Pimco's Kashkari: Bernanke Leaning Toward New Round of Stimulus

Wednesday, 29 Aug 2012 08:15 AM

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Federal Reserve Chairman Ben Bernanke will likely announce plans to stimulate the economy via a third round of asset purchases from banks in the near future, as it’s just a question of when and not if, said Pimco Managing Director Neel Kashkari.

Under quantitative easing (QE), the Fed buys assets like Treasury holdings or mortgage-backed securities from banks, pumping the economy full of liquidity to push down borrowing costs and encourage investing and hiring, sending stock prices rising in the process.

The Fed has rolled out two such rounds since the downturn, injecting $1.7 trillion into the economy in a first round and then $600 billion in a second round with freshly printed money.

Editor's Note: This Wasn’t an Accident — Experts Testify on Financial Meltdown

A third round could come on an open-ended basis, meaning the Fed would buy assets for as long as it takes, he noted.

“If the Fed were to come out with an open-ended commitment, saying, ‘We will continue to ease monetary policy, continue to expand our balance sheet until we achieve some economic outcome — meaning nominal [gross domestic product] growing, unemployment coming down — that would be very, very powerful,” Kashkari told CNBC.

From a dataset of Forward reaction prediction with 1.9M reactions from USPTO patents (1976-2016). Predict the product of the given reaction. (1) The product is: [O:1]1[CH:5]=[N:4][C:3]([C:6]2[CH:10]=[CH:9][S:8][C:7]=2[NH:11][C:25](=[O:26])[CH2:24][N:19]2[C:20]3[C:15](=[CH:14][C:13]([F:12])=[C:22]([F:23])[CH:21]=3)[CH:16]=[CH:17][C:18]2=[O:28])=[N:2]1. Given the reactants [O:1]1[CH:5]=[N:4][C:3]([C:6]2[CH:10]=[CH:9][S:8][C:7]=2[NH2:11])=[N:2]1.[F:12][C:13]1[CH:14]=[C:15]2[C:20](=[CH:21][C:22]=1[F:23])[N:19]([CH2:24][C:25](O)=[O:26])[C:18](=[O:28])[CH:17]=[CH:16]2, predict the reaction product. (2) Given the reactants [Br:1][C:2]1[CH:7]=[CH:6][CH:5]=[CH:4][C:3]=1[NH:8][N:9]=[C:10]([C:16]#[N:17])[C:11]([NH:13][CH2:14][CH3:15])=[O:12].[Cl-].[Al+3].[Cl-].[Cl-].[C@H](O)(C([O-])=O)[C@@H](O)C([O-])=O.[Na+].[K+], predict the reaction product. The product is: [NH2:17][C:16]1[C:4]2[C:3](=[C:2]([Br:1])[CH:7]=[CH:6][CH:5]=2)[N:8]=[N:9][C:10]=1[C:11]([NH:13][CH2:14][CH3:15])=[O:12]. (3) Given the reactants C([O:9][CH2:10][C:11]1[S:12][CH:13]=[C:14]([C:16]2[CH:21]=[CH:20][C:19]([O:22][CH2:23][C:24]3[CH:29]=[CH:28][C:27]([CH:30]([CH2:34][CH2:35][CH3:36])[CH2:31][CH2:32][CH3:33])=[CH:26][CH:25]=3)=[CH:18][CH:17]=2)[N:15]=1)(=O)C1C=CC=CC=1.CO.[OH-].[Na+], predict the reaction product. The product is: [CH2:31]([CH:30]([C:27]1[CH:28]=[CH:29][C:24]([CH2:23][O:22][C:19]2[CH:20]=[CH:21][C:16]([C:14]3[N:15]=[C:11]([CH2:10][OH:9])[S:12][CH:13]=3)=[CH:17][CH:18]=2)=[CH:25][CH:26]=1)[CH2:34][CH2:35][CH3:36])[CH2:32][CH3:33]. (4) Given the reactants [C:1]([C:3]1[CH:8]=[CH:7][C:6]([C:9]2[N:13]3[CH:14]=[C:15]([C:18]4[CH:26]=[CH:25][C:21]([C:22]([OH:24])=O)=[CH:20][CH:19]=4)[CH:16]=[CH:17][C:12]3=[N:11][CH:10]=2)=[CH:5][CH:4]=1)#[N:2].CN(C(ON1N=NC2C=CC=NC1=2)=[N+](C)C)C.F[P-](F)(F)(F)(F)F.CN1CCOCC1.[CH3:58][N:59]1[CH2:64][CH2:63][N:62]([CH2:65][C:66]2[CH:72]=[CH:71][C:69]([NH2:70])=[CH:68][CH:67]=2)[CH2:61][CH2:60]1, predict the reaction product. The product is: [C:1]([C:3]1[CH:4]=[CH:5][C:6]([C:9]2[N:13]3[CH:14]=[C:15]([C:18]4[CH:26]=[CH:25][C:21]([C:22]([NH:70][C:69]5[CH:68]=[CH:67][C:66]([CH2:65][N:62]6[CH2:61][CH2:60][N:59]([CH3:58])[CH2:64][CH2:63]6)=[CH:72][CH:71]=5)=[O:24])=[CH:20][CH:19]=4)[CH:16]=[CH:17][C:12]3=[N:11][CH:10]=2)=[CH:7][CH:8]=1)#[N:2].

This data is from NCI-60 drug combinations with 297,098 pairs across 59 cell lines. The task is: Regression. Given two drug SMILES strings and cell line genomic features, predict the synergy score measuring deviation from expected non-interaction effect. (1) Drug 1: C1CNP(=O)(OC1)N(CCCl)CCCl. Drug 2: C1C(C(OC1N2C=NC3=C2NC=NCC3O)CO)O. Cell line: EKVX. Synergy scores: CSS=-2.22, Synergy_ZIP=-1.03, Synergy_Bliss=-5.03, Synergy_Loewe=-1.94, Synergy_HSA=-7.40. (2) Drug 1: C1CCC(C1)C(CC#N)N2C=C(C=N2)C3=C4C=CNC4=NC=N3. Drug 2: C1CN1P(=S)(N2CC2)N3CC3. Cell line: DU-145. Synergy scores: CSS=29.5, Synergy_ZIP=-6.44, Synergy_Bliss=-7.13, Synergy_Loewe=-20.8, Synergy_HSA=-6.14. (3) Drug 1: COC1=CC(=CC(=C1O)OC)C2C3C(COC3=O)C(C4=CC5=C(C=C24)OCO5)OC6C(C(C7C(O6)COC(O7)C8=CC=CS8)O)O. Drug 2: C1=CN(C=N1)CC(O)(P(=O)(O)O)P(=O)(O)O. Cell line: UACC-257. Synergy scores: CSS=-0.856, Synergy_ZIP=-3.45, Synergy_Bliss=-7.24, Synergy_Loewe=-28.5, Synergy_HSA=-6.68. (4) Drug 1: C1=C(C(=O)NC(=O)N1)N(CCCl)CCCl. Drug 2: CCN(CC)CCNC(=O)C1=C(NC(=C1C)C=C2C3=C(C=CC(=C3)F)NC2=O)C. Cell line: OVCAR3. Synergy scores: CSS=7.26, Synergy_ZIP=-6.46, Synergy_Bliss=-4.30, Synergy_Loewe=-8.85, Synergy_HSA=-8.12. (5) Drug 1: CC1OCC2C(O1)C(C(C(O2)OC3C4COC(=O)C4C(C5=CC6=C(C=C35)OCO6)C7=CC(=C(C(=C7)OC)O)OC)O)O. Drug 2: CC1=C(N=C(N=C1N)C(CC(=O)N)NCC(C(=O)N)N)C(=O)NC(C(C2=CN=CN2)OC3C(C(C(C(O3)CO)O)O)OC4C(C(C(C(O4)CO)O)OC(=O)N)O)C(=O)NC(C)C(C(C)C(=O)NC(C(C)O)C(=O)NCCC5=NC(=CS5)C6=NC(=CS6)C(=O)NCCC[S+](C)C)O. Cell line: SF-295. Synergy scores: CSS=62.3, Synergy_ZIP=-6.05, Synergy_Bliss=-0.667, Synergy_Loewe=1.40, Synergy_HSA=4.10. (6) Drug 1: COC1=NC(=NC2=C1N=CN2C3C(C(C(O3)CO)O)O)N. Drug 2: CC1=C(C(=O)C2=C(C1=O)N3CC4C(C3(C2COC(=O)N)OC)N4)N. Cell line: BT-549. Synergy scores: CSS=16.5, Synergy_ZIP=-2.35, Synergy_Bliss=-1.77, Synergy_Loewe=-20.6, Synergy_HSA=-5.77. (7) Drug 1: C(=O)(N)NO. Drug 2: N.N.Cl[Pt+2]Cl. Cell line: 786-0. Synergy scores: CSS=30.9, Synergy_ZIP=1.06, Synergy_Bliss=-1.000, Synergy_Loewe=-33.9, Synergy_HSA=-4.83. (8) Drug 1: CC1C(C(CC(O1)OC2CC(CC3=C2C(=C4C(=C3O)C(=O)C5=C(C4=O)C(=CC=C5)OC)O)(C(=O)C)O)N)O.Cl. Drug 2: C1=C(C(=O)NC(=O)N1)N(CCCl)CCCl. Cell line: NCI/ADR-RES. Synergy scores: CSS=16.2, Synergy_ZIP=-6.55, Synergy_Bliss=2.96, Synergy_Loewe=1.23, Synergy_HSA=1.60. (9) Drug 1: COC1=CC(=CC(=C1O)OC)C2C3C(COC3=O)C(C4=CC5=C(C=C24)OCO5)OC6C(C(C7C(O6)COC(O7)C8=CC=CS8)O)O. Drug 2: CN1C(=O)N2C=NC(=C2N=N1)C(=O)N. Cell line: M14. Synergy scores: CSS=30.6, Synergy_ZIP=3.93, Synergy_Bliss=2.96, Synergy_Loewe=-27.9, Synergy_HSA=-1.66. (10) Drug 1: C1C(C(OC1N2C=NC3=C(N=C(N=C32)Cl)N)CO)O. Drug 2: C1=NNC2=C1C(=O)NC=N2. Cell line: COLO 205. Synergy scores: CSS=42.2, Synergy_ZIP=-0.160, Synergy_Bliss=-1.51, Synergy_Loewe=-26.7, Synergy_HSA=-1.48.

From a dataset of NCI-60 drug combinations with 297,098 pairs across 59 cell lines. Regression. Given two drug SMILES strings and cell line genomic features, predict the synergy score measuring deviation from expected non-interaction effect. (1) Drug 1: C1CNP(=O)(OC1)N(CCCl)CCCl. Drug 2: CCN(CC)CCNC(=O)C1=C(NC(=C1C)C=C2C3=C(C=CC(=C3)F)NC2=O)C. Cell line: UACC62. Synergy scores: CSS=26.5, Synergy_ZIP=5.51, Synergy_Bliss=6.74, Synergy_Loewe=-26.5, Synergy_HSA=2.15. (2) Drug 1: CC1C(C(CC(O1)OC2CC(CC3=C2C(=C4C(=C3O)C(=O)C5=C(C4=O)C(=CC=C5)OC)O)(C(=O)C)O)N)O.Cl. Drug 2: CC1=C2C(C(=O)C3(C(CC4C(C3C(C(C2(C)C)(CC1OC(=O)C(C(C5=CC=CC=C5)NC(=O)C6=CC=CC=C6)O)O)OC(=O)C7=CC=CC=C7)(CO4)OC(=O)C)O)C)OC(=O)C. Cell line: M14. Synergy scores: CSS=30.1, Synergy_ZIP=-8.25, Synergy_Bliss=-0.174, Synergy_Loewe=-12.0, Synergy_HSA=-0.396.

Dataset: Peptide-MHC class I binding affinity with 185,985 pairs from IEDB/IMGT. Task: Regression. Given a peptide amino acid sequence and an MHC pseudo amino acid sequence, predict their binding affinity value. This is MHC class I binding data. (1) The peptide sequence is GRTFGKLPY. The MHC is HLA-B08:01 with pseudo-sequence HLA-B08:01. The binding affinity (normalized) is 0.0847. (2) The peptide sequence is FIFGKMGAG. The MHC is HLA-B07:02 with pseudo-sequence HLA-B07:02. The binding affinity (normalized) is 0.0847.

“At most, I would expect him to give more details on what such a program could look like. I doubt he’ll actually come out with the actual specifics this Friday.”

On Friday, the Fed will open its annual symposium at Jackson Hole, Wyo., where in the past, Bernanke has announced stimulus measure.

Markets have assumed some sort of announcement, if not at Jackson Hole then sometime shortly afterwards.

“I think that the equity markets have priced in assuming there will be some form of QE3, if he comes back and walks back away from that, I think you’re going to see risk markets react,” Kashkari said.

Some Fed officials say they remain poised to intervene, though they recognize that monetary stimulus measures carry diminishing returns.

“I am supportive of actions that provide economic benefits with manageable risks,” Cleveland Fed President Sandra Pianalto told a business audience in Newark, Ohio, according to Reuters.

“Monetary policy should do what it can to support the recovery, but there are limits to what monetary policy can accomplish,” she added.

Editor's Note: This Wasn’t an Accident — Experts Testify on Financial Meltdown


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